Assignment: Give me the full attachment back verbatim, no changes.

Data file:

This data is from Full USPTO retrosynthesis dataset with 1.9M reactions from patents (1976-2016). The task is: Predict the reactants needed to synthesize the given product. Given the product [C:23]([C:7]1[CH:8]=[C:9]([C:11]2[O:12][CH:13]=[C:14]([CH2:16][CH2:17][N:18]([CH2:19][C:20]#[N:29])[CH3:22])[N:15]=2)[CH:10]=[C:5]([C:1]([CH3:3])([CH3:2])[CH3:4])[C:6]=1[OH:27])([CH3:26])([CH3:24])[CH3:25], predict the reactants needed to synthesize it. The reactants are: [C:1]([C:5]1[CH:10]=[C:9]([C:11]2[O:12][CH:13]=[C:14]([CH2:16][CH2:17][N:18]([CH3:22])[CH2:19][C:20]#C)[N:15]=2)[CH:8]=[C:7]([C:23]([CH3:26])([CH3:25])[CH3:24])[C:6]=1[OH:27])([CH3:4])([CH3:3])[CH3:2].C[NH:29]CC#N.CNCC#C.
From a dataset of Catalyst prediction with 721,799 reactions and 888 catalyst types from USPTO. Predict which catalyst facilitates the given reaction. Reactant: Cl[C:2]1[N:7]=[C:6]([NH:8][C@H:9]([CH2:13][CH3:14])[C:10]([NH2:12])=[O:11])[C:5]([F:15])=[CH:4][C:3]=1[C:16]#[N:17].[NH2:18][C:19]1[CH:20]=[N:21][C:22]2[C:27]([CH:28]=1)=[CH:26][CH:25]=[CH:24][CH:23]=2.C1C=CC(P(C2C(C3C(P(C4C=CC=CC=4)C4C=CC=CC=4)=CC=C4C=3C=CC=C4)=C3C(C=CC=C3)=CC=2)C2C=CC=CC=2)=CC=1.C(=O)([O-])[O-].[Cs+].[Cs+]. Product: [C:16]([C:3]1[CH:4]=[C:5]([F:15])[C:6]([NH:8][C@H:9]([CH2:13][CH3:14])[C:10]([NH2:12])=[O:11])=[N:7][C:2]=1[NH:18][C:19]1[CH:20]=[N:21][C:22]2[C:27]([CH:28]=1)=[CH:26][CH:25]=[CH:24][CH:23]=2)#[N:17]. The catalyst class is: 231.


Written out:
This data is from Full USPTO retrosynthesis dataset with 1.9M reactions from patents (1976-2016). The task is: Predict the reactants needed to synthesize the given product. Given the product [C:23]([C:7]1[CH:8]=[C:9]([C:11]2[O:12][CH:13]=[C:14]([CH2:16][CH2:17][N:18]([CH2:19][C:20]#[N:29])[CH3:22])[N:15]=2)[CH:10]=[C:5]([C:1]([CH3:3])([CH3:2])[CH3:4])[C:6]=1[OH:27])([CH3:26])([CH3:24])[CH3:25], predict the reactants needed to synthesize it. The reactants are: [C:1]([C:5]1[CH:10]=[C:9]([C:11]2[O:12][CH:13]=[C:14]([CH2:16][CH2:17][N:18]([CH3:22])[CH2:19][C:20]#C)[N:15]=2)[CH:8]=[C:7]([C:23]([CH3:26])([CH3:25])[CH3:24])[C:6]=1[OH:27])([CH3:4])([CH3:3])[CH3:2].C[NH:29]CC#N.CNCC#C.
From a dataset of Catalyst prediction with 721,799 reactions and 888 catalyst types from USPTO. Predict which catalyst facilitates the given reaction. Reactant: Cl[C:2]1[N:7]=[C:6]([NH:8][C@H:9]([CH2:13][CH3:14])[C:10]([NH2:12])=[O:11])[C:5]([F:15])=[CH:4][C:3]=1[C:16]#[N:17].[NH2:18][C:19]1[CH:20]=[N:21][C:22]2[C:27]([CH:28]=1)=[CH:26][CH:25]=[CH:24][CH:23]=2.C1C=CC(P(C2C(C3C(P(C4C=CC=CC=4)C4C=CC=CC=4)=CC=C4C=3C=CC=C4)=C3C(C=CC=C3)=CC=2)C2C=CC=CC=2)=CC=1.C(=O)([O-])[O-].[Cs+].[Cs+]. Product: [C:16]([C:3]1[CH:4]=[C:5]([F:15])[C:6]([NH:8][C@H:9]([CH2:13][CH3:14])[C:10]([NH2:12])=[O:11])=[N:7][C:2]=1[NH:18][C:19]1[CH:20]=[N:21][C:22]2[C:27]([CH:28]=1)=[CH:26][CH:25]=[CH:24][CH:23]=2)#[N:17]. The catalyst class is: 231.